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Illinois Democrats rally in Chicago to fight for Affordable Care Act

An+attendee+holds+up+a+sign+at+a+rally+Sunday+at+SEIU%E2%80%99s+headquarters+in+Chicago.+The+rally+was+one+of+dozens+held+across+the+country%2C+organized+or+inspired+by+Sen.+Bernie+Sanders+%28I-Vt.%29%2C+to+defend+against+the+possible+repeal+of+the+Affordable+Care+Act.
An attendee holds up a sign at a rally Sunday at SEIU’s headquarters in Chicago. The rally was one of dozens held across the country, organized or inspired by Sen. Bernie Sanders (I-Vt.), to defend against the possible repeal of the Affordable Care Act.

An attendee holds up a sign at a rally Sunday at SEIU’s headquarters in Chicago. The rally was one of dozens held across the country, organized or inspired by Sen. Bernie Sanders (I-Vt.), to defend against the possible repeal of the Affordable Care Act.

David Fishman/Daily Senior Staffer

David Fishman/Daily Senior Staffer

An attendee holds up a sign at a rally Sunday at SEIU’s headquarters in Chicago. The rally was one of dozens held across the country, organized or inspired by Sen. Bernie Sanders (I-Vt.), to defend against the possible repeal of the Affordable Care Act.

David Fishman, Assistant City Editor

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CHICAGO — A slew of high-profile Democrats gathered Sunday in downtown Chicago as part of a nationwide defense of the Affordable Care Act — a centerpiece of the Obama administration that has become a target for the newly Republican-controlled Washington.

“We are in a struggle for the soul of our country,” Cook County Board President Toni Preckwinkle said at the rally. “Are we going to pursue policies at the federal level that help only the privileged, white, Christian, straight, native-born, insured? … We’ve got to be part of the resistance.”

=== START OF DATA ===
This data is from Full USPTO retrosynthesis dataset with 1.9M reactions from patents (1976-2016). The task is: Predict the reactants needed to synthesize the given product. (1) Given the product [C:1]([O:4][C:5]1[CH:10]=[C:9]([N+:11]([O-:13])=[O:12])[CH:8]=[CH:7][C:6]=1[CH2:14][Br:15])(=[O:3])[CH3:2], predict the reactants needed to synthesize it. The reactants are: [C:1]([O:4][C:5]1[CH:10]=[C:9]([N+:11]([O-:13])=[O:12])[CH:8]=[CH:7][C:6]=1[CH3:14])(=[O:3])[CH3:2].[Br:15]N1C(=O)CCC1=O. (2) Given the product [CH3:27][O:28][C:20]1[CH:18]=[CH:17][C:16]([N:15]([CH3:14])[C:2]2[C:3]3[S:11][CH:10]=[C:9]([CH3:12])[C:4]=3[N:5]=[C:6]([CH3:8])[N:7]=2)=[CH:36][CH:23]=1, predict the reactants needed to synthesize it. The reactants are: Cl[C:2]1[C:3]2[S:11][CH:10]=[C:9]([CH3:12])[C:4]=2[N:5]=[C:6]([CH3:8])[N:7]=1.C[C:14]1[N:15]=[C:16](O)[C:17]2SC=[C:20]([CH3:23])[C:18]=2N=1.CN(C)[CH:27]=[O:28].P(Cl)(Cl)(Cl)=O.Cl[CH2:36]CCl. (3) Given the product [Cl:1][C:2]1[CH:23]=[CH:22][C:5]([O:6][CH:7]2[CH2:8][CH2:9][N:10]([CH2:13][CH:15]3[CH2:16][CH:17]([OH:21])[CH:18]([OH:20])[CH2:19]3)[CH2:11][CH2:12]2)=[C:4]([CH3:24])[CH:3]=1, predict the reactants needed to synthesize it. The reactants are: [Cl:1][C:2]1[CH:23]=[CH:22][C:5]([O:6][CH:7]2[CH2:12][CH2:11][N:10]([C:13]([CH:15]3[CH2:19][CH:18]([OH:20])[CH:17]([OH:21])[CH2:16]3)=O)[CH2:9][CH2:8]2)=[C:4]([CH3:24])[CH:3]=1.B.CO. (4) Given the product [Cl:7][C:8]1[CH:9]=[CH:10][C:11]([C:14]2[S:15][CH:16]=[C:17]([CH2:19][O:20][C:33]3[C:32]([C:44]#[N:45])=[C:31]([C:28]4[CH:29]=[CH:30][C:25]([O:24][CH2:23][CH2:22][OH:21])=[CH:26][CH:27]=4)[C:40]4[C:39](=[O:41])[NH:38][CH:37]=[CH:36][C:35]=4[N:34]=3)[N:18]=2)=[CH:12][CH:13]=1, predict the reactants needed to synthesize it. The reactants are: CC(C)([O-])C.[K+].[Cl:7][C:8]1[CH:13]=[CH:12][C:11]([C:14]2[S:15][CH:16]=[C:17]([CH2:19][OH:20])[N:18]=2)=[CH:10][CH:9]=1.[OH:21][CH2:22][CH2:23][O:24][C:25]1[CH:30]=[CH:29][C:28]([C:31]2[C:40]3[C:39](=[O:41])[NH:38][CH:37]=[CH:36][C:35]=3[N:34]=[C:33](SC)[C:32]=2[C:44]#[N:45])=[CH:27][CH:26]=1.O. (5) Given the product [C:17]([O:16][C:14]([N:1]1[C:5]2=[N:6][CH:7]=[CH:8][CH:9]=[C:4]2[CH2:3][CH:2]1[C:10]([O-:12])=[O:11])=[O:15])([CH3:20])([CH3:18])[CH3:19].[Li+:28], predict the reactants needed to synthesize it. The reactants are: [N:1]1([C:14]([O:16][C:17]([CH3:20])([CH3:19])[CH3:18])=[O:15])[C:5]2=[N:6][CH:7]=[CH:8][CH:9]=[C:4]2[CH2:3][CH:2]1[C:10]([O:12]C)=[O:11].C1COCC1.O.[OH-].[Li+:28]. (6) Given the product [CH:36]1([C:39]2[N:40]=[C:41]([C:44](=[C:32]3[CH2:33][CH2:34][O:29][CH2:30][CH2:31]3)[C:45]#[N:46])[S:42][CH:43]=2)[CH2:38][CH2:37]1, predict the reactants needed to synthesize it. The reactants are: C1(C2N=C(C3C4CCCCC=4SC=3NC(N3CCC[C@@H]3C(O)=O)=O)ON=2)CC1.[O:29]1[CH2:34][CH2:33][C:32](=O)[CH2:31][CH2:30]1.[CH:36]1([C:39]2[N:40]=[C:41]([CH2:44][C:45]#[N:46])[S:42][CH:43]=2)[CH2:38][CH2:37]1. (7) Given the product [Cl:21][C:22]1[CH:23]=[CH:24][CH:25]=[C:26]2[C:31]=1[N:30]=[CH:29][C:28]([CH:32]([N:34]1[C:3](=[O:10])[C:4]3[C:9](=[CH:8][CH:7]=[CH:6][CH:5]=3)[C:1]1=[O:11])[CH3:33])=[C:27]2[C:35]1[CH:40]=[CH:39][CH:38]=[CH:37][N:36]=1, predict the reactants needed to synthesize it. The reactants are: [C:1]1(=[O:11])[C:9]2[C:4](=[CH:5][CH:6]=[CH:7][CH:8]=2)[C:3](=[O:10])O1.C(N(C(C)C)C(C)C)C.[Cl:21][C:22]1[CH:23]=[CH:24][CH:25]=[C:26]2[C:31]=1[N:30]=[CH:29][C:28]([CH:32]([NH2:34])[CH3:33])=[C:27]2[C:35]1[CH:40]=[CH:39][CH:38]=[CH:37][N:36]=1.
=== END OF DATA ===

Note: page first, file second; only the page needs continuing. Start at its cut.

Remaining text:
Preckwinkle was joined Sunday by Sen. Dick Durbin (D-Ill.), Rep. Jan Schakowsky (D-Ill.) and other local Democrats at SEIU Healthcare — a major healthcare union. The rally, which drew about 1,000 people, was one of dozens across the country either organized or inspired by Sen. Bernie Sanders (I-Vt.).

Speaking to an exuberant crowd, Durbin said about 10 percent of Illinoisans could lose their health insurance if Congress repeals the current law. In addition, the state could lose billions of dollars in federal funding.

“If you have ever had a moment in your life when you were a father of a sick daughter and had no health insurance, you’ll remember it as long as you live,” Durbin said. “I was that father. God forbid anyone else would have to live through this wondering if your daughter was going to get the medical care she absolutely needed.”

The Affordable Care Act has been a long-time target of Republicans and President-elect Donald Trump, who repeatedly bashed what he called the “disaster” plan and promised to repeal it during his first weeks in office. Congress began that process last week, passing a budget that sets up the framework for erasing one of President Barack Obama’s central legacies.

But that promise has proven challenging as Republicans scramble to devise a suitable replacement.

“Republicans are like the dog that chased the bus,” Schakowsky said at the event. “And now they caught the bus and they are scaring themselves silly. This is a room full of warriors for this moment and we are fighting for our lives.”

Other politicians joined Schakowsky and Durbin in vowing to fight efforts to repeal the current healthcare law without a replacement. In recent weeks, Republicans have repeatedly assured a quick repeal-and-replace of the act, promising to keep the good and reform the bad.

On Sunday, speaking to the Washington Post, Trump sought to further assuage concerns by promising “insurance for everyone” with “lower numbers, much lower deductibles,” but he didn’t elaborate on his plan.

“We’re going to have insurance for everybody,” Trump told the Post. “There was a philosophy in some circles that if you can’t pay for it, you don’t get it. That’s not going to happen with us.”

But Beatrice Lumpkin, a 98-year-old labor activist who attended the event, said she did not trust the new administration to adequately replace the current healthcare law.

“This is the first chance we have to let Congress and the president know that they cannot roll back or take away our medical care,” she said. “We fought for that … and gradually our country has moved forward. We’re not going back.”

Email: davidpkfishman@u.northwestern.edu
Twitter: @davidpkfishman

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